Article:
However, under chapter 13, you have a chance to meet up on missed mortgage and car payments, without losing them.

Duration on Your Credit Report

Bankruptcy is a major event that stays for long in your credit report. Chapter 7 will remain on your credit report for up to 10 years while chapter 13 will stay there for up to 7 years.

Impact on Credit

Both Chapter 7 and Chapter 13 bankruptcy will negatively impact your credit score, but chapter 7 has a more devastating effect because it indicates that some of your debts were wiped off. No creditor wants to lend to a person that may not pay their debt. However, this doesn’t mean you won’t be able to secure loans, you might just have to pay a lot more in terms of interest rates and fees when borrowing to compensate for the high risk the lender is taking.

On the other hand, Chapter 13 bankruptcy shows lenders that you were willing and worked towards repaying more of your debts. As a result, it is viewed more favorably than Chapter 7. So, the impact might not be as devastating.

Associated Costs

It costs $335 to file for Chapter 7 bankruptcy and $310 to file for Chapter 13. You can ask the court for permission to pay in four monthly installments. And if you cannot afford it, you can apply to get the fees waived.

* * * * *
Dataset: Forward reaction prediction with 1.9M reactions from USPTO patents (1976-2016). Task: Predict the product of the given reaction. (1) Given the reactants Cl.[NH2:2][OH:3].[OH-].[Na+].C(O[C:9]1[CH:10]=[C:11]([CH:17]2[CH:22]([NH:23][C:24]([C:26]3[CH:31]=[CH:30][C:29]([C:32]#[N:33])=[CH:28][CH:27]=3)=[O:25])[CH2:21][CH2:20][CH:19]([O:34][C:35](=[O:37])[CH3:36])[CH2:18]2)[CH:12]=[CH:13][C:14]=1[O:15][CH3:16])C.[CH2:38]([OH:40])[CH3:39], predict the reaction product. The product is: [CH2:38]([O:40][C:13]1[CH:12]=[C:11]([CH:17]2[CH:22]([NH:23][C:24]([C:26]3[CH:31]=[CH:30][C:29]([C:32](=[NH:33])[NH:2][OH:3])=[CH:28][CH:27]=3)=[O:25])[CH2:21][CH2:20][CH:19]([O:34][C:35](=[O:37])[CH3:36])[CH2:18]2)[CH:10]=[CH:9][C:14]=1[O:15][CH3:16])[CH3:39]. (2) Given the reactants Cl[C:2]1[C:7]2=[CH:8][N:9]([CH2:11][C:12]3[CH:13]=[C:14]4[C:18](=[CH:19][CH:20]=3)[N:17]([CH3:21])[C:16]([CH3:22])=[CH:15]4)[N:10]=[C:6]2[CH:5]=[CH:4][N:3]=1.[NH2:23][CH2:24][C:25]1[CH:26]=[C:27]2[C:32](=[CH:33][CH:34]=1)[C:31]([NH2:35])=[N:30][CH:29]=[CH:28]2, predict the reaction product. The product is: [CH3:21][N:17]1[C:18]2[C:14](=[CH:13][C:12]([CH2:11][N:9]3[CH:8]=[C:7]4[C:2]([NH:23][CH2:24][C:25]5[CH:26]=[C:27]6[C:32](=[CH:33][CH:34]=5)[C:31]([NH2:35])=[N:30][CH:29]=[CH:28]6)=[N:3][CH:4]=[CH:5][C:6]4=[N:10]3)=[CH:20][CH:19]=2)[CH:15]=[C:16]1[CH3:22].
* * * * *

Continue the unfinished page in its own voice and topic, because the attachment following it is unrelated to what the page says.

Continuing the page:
When going through a bankruptcy process, it is advisable to hire an attorney to help you to navigate the complexities involved. You are responsible to cover the attorney’s fees and it can lie anywhere from $1,500 to $4,000 depending on the type of bankruptcy you’re filing for and the complexity of your case.


Bankruptcy is a major legal decision with significant impacts. That’s why you have to carefully consider all your options – preferably, with a bankruptcy attorney. This enables you to know if there are other ways you can try to deal with your debts like debt restructuring or debt consolidation. If declaring bankruptcy is the best option, you will know whether to file for chapter 7 or chapter 13.

Declaring bankruptcy can be a deep psychological impact but it’s important to see it as a chance to get a fresh start. As you work your way towards improving your credit habits, you’ll improve your credit scores and in no time, you will once again attain financial buoyancy.

Don’t fight with bankruptcy legalese on your own. Contact us today for help!